Proving that Qantas knows what’s up, the airline makes all our outback girl boss dreams come true with new plane named ‘Jillaroo’.
Watching the sun rise while sitting on her horse, 28-year-old Jess, a jillaroo, will spend the day riding across the dusty plains of the Australian outback. She’ll tend to cattle, mend fences or find herself resting in the shade of a gum tree. Jess thinks she has the best job in the world. And the rest of the world is about to learn what it is.
So in November 2018, when Australia’s national airline took delivery of its seventh Boeing 787 Dreamliner – it bestowed the name Jillaroo on its youngest fleet member. Most of us will understand the term, but when Jillaroo rolls up to airport terminals in lands afar, will the rest of the world get it?
To help out, Qantas offers a brief explanation. “A jillaroo (or its male counterpart, jackaroo) is a young person working on a cattle station.”
“They help muster livestock to new pastures, mend machinery and do a variety of other jobs to keep the station – often thousands of square kilometres in size – ticking over. It’s a tough job with a rich culture. And it’s uniquely Australian.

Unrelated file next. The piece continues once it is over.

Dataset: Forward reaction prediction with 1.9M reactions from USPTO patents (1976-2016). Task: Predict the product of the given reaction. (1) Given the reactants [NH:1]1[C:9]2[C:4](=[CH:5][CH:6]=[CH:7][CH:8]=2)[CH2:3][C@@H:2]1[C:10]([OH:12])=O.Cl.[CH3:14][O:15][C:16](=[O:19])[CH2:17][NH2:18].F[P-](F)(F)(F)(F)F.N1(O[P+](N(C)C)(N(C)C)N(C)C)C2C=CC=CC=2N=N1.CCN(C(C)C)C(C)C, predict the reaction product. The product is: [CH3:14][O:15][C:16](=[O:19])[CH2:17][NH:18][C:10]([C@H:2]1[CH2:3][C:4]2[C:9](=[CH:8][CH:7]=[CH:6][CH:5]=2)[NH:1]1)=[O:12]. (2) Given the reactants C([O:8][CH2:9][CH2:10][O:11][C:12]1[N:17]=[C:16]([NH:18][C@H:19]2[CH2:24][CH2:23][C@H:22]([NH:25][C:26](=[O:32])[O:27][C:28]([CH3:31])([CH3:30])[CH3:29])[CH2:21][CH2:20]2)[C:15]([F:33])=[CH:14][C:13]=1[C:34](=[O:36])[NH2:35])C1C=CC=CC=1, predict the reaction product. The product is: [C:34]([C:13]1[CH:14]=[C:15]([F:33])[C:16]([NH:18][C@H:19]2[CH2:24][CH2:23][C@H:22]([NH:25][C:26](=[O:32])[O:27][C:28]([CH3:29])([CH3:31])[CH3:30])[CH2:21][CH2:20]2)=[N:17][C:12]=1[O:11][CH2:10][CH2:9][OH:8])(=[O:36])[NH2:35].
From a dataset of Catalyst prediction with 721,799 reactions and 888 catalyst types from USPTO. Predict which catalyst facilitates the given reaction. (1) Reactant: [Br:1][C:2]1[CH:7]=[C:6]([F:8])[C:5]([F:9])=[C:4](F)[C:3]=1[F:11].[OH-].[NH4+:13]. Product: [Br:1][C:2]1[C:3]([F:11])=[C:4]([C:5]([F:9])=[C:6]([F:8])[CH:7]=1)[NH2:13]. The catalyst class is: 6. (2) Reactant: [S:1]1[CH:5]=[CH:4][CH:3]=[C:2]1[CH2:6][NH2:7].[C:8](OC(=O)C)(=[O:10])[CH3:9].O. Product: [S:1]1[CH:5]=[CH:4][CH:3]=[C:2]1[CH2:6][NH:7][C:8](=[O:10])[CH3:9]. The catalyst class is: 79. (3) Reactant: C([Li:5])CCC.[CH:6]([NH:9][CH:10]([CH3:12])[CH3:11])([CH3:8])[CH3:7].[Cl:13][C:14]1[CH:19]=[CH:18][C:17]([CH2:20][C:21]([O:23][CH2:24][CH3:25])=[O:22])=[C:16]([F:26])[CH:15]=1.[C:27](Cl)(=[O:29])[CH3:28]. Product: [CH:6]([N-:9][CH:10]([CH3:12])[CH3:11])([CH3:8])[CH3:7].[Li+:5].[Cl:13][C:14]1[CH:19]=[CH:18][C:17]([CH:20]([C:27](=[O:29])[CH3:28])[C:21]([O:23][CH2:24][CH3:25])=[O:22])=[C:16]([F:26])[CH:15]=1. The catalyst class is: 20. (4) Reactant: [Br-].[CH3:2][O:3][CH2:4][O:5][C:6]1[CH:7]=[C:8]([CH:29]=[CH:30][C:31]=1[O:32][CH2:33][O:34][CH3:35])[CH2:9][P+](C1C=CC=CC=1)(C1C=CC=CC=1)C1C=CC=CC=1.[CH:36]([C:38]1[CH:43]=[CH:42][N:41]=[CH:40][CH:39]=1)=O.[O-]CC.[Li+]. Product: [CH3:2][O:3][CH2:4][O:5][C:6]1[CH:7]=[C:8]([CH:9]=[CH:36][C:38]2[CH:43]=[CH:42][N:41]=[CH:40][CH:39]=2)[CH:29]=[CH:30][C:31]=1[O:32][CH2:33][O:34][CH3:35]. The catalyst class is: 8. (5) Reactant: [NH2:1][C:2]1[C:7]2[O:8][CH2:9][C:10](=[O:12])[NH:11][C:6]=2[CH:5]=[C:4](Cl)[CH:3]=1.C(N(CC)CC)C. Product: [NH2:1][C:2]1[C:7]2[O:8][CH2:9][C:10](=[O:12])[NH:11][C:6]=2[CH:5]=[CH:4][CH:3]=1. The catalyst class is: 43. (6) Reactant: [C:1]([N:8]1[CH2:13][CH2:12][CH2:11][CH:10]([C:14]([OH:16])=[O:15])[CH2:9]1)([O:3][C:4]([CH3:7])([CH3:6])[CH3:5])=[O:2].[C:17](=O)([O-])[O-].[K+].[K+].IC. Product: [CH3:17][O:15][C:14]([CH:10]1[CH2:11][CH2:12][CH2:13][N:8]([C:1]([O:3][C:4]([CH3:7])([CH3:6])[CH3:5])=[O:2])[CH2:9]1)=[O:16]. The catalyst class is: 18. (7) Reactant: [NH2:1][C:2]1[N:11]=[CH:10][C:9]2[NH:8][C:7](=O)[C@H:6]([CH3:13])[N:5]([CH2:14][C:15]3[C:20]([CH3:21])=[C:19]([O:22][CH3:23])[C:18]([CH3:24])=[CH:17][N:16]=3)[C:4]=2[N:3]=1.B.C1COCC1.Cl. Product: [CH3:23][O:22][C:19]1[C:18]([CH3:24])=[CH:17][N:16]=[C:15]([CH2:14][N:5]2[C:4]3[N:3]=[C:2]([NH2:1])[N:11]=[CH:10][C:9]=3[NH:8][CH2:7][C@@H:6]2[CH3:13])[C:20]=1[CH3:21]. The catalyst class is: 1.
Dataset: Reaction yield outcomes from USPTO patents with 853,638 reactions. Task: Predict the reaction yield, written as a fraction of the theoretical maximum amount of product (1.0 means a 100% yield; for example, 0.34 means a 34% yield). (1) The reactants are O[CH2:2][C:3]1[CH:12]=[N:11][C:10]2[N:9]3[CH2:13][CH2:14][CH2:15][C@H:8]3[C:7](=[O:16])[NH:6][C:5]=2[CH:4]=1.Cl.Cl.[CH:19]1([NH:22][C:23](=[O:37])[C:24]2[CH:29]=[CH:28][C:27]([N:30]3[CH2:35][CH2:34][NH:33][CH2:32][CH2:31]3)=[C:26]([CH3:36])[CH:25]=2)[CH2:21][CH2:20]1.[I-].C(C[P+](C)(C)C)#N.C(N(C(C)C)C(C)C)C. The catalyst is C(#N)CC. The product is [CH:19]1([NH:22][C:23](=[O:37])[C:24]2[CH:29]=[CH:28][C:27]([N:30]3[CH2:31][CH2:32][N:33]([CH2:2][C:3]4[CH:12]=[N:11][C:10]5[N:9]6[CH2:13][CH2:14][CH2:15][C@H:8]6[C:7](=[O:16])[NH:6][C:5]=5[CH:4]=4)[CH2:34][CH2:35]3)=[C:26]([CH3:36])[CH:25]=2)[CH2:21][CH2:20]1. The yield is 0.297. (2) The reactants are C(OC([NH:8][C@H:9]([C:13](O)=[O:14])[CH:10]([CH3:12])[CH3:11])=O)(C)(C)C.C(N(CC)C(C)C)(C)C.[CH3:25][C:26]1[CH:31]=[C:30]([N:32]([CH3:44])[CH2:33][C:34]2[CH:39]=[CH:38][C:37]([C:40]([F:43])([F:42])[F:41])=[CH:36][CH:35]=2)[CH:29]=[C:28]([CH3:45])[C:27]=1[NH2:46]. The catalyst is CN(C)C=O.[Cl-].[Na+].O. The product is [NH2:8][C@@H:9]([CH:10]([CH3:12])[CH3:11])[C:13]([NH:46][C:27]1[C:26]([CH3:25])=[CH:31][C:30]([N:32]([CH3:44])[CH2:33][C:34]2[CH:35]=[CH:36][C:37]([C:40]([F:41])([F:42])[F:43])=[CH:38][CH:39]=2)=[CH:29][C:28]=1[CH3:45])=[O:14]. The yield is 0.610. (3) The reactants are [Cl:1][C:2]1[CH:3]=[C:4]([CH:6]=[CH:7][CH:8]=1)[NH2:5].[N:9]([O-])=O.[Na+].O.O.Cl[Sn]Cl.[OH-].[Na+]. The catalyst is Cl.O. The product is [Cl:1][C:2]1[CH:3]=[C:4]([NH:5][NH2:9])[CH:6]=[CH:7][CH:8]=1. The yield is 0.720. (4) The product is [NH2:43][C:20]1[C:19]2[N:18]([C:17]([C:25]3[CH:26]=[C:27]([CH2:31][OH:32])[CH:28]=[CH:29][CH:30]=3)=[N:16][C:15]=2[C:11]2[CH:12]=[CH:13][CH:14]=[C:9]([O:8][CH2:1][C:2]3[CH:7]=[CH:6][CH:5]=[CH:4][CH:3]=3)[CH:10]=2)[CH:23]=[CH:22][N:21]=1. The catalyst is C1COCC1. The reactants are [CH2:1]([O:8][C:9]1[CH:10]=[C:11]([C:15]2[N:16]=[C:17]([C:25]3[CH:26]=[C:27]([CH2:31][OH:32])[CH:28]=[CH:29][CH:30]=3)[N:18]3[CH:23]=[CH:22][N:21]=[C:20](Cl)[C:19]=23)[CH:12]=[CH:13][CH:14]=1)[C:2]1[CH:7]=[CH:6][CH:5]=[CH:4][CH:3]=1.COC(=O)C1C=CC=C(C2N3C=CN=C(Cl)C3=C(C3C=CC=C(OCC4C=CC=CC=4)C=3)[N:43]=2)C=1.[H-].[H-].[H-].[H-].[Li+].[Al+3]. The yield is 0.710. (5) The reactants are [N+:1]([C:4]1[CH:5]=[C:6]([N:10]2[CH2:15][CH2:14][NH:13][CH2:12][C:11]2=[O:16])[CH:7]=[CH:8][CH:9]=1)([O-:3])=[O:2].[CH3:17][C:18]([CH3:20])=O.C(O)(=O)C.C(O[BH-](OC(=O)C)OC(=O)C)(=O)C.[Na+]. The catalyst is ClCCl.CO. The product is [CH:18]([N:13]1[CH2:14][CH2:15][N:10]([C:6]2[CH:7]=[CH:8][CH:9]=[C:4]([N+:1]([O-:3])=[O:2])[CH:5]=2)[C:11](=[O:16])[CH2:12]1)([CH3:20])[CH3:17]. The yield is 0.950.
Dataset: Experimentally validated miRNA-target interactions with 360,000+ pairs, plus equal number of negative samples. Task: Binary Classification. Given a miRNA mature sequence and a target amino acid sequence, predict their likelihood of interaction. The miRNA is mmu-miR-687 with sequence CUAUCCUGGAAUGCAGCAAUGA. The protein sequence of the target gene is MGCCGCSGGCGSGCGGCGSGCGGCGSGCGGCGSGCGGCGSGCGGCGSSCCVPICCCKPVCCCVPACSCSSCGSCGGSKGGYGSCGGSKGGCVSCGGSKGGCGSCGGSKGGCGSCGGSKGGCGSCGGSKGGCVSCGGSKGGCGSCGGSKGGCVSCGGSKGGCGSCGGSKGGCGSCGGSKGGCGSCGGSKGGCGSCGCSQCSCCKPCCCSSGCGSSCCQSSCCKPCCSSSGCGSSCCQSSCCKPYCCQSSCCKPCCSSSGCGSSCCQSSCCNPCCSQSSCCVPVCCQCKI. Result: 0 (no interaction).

That’s how all our Dreamliner’s are named – from Waltzing Matilda to Skippy to Great Southern Land. Jillaroo is the latest from the long list of things that are uniquely Australian put forward by the community to make it onto our aircraft. We have one more Dreamliner due to arrive this year (to be named Great Barrier Reef), and then another six from 2019.”
“We’re really proud that Jillaroo will take to the skies and be recognised in London and New York and other destinations in between. We hope it’ll inspire travellers to find out a little more about this intrepid figure of the Australian outback.”
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